I-P-K Facilitates its First Bi-Lingual Policy Formulation Workshop in Maputo on Women Entrepreneurship in Southern Africa
On 3 and 4 November we had the opportunity to facilitate our first workshop in Maputo, Mozambique, for the ILO’s Women’s Entrepreneurship Development and Gender Equality in Southern Africa (WEDGE-SA) programme. The workshop was designed to enable the roughly 70 participants from the four programme countries (Mozambique, South Africa, Lesotho and Malawi) to elaborate the major building blocks required to move policy formulation in their respective country forwards, i.e. influence and transform their national policy environments to become more favourable for women led and owned enterprises.
Some participants struggled to grasp the abstract nature of working on measures to influence national policy formulation and other frameworks (macro level) – they had an inevitable tendency to fall back into discussing and suggesting issues and measures linked to the three other levels, such as: changing the socio-economic context (meta level); providing training (micro level) and; financial assistance to women entrepreneurs (meso level). For many participants thinking on the policy and framework level might have been a new experience, for others it wasn’t. At the start of the second workshop day we, however, successfully clarified the difference between the four different intervention levels using the following graphic illustration.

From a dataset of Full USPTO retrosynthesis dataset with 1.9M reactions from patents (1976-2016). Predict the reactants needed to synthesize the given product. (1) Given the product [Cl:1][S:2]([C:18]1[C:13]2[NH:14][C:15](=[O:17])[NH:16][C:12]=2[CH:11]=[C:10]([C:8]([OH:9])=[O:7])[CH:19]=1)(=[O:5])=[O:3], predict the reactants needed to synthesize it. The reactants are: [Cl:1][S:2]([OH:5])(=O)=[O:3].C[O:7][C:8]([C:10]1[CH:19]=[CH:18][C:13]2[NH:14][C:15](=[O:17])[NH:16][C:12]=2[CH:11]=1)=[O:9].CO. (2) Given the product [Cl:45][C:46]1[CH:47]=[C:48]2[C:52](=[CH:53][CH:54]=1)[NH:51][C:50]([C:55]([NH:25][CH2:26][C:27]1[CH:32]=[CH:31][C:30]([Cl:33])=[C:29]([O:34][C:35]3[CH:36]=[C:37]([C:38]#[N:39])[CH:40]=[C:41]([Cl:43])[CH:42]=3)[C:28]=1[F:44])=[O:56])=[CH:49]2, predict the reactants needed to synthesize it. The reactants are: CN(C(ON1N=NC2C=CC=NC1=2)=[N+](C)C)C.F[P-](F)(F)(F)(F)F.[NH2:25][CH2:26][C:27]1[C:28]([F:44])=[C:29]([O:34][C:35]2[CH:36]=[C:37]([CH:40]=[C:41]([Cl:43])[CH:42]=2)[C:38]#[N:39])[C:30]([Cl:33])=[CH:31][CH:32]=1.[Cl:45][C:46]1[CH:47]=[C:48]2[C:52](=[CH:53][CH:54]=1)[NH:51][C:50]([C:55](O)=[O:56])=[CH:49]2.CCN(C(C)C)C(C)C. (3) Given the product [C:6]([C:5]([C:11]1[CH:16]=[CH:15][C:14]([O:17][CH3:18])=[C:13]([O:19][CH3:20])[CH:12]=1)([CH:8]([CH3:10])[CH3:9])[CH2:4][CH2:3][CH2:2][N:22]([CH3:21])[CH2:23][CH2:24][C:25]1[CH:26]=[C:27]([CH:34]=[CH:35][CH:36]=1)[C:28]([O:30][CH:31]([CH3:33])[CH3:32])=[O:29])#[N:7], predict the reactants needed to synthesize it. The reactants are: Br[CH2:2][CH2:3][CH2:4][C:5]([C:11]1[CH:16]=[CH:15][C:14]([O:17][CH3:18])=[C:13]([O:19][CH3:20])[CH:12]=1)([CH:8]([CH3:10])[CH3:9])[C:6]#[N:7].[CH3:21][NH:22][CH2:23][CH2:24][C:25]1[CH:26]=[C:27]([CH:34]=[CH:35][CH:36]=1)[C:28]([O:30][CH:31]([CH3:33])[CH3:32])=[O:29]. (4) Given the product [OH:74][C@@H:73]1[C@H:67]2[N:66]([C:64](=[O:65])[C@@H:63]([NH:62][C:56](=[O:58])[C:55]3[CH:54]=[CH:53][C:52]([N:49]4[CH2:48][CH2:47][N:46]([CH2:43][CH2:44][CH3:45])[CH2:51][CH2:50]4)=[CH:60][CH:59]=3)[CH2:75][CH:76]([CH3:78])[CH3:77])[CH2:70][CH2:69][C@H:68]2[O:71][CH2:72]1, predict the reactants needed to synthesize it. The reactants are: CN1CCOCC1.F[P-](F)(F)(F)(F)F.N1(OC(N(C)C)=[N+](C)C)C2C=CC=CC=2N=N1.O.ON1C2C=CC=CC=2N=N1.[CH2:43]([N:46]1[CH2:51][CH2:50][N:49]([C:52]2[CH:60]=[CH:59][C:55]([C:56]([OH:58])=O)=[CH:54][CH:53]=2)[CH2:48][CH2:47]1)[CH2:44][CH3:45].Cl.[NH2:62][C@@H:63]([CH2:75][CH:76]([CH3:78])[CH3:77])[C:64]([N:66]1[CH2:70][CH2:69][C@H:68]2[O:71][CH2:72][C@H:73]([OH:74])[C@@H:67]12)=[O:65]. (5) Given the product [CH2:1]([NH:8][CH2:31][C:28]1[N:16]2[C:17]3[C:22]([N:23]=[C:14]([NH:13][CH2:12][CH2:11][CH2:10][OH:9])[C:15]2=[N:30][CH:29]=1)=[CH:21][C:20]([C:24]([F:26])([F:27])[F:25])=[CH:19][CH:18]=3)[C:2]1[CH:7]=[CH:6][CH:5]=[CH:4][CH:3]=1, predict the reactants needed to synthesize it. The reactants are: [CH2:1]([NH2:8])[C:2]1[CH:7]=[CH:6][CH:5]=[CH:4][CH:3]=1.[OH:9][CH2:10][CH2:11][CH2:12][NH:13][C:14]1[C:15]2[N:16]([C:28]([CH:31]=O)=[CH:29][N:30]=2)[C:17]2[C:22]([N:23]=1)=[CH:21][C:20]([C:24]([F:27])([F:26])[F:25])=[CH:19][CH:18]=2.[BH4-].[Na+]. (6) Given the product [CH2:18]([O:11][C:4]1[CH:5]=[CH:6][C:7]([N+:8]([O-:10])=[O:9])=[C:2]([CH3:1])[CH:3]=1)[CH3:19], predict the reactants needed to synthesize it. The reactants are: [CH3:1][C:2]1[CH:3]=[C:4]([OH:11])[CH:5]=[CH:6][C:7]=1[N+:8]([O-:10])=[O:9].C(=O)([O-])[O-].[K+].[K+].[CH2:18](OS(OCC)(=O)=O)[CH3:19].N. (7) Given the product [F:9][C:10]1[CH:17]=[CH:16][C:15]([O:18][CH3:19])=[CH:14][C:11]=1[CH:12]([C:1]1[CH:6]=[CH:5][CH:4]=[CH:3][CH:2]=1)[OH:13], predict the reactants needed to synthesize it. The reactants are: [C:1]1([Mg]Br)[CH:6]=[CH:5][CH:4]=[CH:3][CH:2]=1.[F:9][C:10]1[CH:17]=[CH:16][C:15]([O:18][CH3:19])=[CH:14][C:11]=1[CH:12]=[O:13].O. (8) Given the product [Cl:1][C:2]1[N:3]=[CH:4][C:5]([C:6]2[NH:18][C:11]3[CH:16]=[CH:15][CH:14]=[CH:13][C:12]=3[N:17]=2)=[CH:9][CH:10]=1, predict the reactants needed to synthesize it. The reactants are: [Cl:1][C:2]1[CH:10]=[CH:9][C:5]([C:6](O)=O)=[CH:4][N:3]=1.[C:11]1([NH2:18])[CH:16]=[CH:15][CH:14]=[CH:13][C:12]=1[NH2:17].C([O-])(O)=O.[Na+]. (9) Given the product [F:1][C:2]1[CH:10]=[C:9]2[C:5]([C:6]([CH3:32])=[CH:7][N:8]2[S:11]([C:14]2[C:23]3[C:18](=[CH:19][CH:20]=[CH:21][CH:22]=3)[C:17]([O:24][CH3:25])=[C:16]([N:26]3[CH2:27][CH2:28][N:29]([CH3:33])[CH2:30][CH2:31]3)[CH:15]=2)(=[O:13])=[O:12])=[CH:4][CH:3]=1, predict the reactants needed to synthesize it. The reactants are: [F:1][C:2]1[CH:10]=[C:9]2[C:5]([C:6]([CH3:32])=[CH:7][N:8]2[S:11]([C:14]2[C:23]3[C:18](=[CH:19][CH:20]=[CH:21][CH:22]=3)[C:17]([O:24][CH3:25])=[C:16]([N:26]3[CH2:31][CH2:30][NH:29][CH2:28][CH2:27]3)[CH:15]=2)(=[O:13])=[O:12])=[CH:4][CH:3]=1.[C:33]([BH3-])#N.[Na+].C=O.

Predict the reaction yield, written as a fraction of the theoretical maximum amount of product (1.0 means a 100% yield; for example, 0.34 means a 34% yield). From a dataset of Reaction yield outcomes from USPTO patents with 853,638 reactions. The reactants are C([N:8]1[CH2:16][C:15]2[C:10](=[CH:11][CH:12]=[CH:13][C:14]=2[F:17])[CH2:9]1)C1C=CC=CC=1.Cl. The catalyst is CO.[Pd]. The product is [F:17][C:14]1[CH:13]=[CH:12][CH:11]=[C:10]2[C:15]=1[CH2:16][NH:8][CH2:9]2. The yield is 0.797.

It was a bilingual workshop and the fact that about two thirds where Portuguese speaking (of which probably about half were also fluent in English) and the other third of the participants were English speaking posed certain challenges. We were fortunate to enjoy the services of two simultaneous interpreters as well as many of the bilingual participants helping out with interpreting during the small group working sessions. The small groups were formed randomly in a self-organising fashion, which sometimes led to language imbalanced groups in which in some instances the minority language monolingual speakers felt isolated from the rest of the group. We conclude from this that at our next bilingual event, we would like to try giving participants clearly recognisable “language tags” next time around, i.e. English only, Portuguese only or bi-lingual. This way we could ask participants to form more balanced language groups when re-grouping between the different sessions. We would still not recommend sticking to monolingual groups at a bilingual event, as we feel it would be a missed opportunity in terms of captialising on the experience of learning across borders and working across country and language barriers, and thereby creating more cohesion and understanding amongst the different participating countries and organisations within a project/ programme.